Reprinted with permission (www.ebar.com)
As we sit sidelined one dreary rained out afternoon after another, our playing fields stretched out submerged and soaked before us, Bay Area LGBT athletes need something to entertain our minds.
Might I recommend a rather academic book that takes a look at the things we do when we do the things we do? The Gay Games: A history, by Caroline Symons, is a scholarly text examining the quarter-century history of the Gay Games through 2006 that shows the event in its context as mover and movee in sports, social, cultural, and political worlds.
Like any good history, it offers dramatic tensions and furious battles and, after tantalizing with a number of possible bright or gloomy outcomes, leaves the future an undiscovered country waiting to be tackled.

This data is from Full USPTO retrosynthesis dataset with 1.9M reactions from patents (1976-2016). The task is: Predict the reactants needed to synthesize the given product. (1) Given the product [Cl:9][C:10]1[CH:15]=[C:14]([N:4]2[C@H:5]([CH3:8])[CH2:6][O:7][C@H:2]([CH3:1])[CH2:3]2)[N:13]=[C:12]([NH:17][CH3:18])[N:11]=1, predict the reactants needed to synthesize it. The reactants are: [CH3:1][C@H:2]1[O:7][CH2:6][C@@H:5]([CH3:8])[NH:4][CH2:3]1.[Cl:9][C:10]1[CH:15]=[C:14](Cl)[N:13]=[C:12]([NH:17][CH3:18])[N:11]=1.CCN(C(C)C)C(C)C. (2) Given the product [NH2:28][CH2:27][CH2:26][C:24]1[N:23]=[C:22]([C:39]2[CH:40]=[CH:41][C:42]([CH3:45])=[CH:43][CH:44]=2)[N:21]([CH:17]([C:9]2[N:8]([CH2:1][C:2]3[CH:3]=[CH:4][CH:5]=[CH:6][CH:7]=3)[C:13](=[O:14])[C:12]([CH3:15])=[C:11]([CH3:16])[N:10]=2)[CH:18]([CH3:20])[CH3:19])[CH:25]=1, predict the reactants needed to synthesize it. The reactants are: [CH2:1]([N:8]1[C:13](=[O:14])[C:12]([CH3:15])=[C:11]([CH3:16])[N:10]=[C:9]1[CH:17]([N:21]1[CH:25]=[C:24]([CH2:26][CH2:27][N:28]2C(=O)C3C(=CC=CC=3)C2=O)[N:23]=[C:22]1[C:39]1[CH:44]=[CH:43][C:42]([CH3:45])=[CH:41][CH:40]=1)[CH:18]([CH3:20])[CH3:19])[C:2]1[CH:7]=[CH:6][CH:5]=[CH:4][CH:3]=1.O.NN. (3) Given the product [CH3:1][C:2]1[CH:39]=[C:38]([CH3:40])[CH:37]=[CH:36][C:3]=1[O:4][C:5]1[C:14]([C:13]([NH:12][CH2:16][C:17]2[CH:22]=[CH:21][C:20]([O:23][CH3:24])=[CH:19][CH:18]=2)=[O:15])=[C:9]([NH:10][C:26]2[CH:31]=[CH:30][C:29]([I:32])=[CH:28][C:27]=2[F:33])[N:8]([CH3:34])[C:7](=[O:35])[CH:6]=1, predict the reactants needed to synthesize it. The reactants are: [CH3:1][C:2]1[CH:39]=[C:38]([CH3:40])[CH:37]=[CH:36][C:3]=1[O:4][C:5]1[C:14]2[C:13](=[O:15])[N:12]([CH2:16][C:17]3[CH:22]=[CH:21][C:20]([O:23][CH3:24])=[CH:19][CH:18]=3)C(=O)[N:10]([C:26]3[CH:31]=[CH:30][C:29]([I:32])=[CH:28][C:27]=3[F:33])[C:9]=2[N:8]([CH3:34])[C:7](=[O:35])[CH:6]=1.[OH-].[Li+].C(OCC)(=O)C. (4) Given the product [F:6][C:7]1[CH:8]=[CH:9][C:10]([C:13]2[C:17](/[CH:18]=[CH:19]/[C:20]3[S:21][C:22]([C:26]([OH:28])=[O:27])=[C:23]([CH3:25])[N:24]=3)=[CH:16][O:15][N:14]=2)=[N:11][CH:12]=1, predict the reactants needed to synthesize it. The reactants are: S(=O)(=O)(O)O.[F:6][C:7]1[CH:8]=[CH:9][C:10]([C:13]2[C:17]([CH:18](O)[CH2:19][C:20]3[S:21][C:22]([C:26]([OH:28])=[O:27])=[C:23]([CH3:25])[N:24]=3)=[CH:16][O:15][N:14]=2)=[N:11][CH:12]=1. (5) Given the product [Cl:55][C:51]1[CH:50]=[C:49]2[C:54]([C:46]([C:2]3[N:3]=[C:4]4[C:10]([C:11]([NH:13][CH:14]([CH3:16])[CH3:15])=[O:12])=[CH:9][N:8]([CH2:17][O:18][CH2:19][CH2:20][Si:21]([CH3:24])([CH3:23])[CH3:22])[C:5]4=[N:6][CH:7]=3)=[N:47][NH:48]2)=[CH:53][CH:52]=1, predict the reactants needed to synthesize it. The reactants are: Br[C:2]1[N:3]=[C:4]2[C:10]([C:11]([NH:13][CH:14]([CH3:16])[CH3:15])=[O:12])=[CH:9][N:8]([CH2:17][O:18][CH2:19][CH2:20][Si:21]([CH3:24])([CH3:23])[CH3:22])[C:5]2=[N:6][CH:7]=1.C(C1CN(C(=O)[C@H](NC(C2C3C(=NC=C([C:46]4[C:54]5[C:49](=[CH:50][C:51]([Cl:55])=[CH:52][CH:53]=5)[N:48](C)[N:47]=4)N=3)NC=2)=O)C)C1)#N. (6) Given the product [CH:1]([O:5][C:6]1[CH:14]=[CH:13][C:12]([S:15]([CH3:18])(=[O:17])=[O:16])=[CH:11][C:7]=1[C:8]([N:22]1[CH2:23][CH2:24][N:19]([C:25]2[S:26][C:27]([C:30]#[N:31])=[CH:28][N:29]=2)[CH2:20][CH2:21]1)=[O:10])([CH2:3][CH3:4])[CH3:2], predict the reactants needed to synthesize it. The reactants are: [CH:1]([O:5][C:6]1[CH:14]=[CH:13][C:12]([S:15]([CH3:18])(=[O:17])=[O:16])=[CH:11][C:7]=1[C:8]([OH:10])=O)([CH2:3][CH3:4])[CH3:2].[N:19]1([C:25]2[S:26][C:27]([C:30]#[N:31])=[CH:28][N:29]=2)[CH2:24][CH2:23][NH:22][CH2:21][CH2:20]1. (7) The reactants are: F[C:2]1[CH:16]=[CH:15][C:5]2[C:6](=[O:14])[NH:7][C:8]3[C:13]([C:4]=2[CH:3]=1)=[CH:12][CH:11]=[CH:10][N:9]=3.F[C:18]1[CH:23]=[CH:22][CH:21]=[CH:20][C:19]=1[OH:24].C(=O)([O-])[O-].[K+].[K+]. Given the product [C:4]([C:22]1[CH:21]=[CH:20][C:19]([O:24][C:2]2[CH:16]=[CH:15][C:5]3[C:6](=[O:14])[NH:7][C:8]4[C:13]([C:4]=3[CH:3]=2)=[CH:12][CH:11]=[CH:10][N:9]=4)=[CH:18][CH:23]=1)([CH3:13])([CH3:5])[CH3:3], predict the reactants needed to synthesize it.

Symons, a senior lecturer in the School of Sport and Exercise Science and the Institute of Sport, Exercise and Active Living at Victoria University, Australia, conducted dozens of interviews with participants and organizers and examined hundreds of documents, synthesizing her work in chronological and thematic order. The book is an expansion of her doctoral thesis published last year, which was dedicated to her life partner, Jenny Bonney.
In her introduction, she calls recent Gay Games the world's "largest international participatory lesbian, gay, bisexual, transgender and intersex event," then follows as the mission to demolish homophobic barriers through sports participation grows ever larger. Emerging splinters in queer community and politics play out in disagreements on how best to build an inclusive playing field in a sports world built largely on exclusive power hierarchies. The dueling roles of the event in changing perceptions in inward, personal directions and outward, public perceptions are examined as is the seemingly oxymoronic effort to bring inclusive unity to diverse expression.